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Phrygian dominant scale



In music, the Phrygian dominant scale is the fifth mode of the harmonic minor scale, the fifth being the dominant. Also called the altered Phrygian scale, dominant flat 2 flat 6 (in jazz), the Freygish scale (also spelled Fraigish), or simply the fifth mode of the harmonic minor scale. It resembles the scale of the Phrygian mode but has a major third. In the Berklee method, it is known as the Mixolydian 9 13 chord scale, a Mixolydian scale with a lowered 9th (2nd) and lowered 13th (6th), used in secondary dominant chord scales for V/III and V/VI.

: { override Score.TimeSignature #'stencil = ##f elative c' { clef treble ime 7/4 c4^markup { Phrygian dominant scale on C } des e f g aes bes c2 } }

Traditional use

This scale occurs in Indian, Middle Eastern, Eastern European, Central Asian, and Flamenco music. It is common in Arabic and Egyptian music, in which it is called Hijaz-Nahawand or Hijaz maqam, and used in Hebrew prayers and Klezmer music, where it is known as Ahava Rabbah, Freygish or just the "Jewish scale", and is called Dastgāh-e Homāyoun in Iran. It is the most common scale in North Indian classical raga Hijaz Bhairav (Basant Mukhari) and South Indian raga Vakulabharanam.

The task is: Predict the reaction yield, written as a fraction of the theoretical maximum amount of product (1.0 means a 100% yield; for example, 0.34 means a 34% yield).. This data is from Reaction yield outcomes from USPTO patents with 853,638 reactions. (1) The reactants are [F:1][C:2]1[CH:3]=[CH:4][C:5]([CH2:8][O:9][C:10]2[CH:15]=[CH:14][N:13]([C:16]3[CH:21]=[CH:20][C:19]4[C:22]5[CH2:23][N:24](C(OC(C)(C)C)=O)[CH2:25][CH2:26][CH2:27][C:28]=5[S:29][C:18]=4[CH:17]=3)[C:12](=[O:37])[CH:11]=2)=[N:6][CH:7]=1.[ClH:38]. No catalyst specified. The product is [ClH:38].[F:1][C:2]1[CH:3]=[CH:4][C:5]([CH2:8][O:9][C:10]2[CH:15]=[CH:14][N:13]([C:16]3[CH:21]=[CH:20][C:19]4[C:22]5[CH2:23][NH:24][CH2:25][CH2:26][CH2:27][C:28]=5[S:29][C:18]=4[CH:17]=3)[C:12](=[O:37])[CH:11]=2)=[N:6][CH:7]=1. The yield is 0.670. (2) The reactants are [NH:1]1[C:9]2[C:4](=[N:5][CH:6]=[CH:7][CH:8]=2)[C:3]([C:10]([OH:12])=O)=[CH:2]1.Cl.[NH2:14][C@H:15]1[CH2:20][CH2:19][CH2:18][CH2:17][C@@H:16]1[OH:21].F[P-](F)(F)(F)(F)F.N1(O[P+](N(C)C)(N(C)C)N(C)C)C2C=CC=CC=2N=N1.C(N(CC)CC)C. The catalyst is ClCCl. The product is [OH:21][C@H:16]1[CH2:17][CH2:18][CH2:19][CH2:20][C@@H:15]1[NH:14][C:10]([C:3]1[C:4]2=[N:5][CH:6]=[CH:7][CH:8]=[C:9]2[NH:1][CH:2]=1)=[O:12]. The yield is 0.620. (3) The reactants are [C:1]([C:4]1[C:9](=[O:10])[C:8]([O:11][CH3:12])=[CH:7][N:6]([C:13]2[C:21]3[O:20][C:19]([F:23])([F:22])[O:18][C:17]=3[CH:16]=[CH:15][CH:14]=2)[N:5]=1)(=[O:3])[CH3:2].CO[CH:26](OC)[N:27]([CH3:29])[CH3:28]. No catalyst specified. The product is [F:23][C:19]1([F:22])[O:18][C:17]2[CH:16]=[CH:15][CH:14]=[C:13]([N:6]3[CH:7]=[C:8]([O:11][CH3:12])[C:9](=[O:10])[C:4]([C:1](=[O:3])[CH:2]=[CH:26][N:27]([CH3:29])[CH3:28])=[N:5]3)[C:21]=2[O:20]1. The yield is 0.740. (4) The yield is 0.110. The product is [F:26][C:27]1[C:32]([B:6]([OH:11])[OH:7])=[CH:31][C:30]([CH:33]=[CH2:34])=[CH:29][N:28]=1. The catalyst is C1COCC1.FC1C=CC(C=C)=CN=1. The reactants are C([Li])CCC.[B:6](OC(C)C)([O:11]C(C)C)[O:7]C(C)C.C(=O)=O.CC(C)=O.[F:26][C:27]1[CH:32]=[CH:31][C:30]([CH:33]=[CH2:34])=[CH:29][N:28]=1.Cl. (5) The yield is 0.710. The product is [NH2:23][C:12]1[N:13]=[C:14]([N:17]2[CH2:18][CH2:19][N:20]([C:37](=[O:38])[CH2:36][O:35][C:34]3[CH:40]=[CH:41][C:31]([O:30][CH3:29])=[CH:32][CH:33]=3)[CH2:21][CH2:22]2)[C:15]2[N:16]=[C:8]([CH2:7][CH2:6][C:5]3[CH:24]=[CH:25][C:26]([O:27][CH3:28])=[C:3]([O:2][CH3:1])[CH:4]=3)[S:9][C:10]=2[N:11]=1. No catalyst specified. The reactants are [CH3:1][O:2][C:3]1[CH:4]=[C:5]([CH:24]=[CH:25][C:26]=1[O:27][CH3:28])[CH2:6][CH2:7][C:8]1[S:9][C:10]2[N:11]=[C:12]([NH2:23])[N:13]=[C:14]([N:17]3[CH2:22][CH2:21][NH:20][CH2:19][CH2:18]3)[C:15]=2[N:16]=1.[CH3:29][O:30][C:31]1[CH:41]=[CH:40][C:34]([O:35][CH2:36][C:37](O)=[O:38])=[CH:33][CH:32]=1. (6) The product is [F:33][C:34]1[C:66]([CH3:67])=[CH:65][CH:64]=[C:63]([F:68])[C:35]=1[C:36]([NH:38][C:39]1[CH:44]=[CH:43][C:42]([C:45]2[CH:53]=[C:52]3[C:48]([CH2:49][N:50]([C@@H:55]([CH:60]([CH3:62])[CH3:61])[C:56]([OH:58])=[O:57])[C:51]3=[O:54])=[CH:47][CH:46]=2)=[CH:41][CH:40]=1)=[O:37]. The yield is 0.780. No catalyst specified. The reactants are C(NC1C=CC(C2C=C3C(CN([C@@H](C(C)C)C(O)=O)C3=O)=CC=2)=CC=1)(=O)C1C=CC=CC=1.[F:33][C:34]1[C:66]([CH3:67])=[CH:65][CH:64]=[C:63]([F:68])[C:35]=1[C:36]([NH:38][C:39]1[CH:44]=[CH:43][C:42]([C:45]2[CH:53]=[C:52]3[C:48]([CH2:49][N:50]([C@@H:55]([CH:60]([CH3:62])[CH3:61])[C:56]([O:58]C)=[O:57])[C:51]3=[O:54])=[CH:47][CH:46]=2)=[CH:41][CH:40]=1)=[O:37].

It is sometimes called the Spanish Phrygian scale, Spanish Gypsy scale (see: gypsy scale) or Phrygian major scale (see: phrygian mode and major scale) and is common in Flamenco music. It can also be found in traditional Spanish songs outside Flamenco, everywhere in Spain to varying amounts, but especially in southern and central areas of the country, often being also known as escala andaluza (Andalusian scale) in Spanish. Related scales in Spanish traditional music with chromatic notes in the second degree, varying between a semitone and a tone, are also known as "gama española" ("Spanish gamut") or "gama de Castilla y León" (gamut of Castile and Leon) and, though found all over Spain, are particularly common in Castilian and Leonese traditional songs.

The flatted second and the augmented step between the second and third degrees of the scale create its distinctive sound. Examples include some versions of "Hava Nagila" and "Misirlou", while other versions of those melodies use the closely related "double harmonic scale". The main chords derived from this scale are I, bII, iv, and vii.

Composition

The sequence of steps forming the Phrygian dominant scale is:
  • halfaugmented second – half – whole – half – whole – whole

    When related to the scale degrees of the major scale, it reads:

    :1 – 2 – 3 – 4 – 5 – 6 – 7 – 1

    Written in semitones, the sequence is:

    :1312122

    Beginning on C, the scale is: :C – D – E – F – G – A – B – C

    When the Freygish scale is used in Klezmer music, the sixth degree may be left unflatted if it is melodically approached and left from above, or the seventh degree may be raised as well.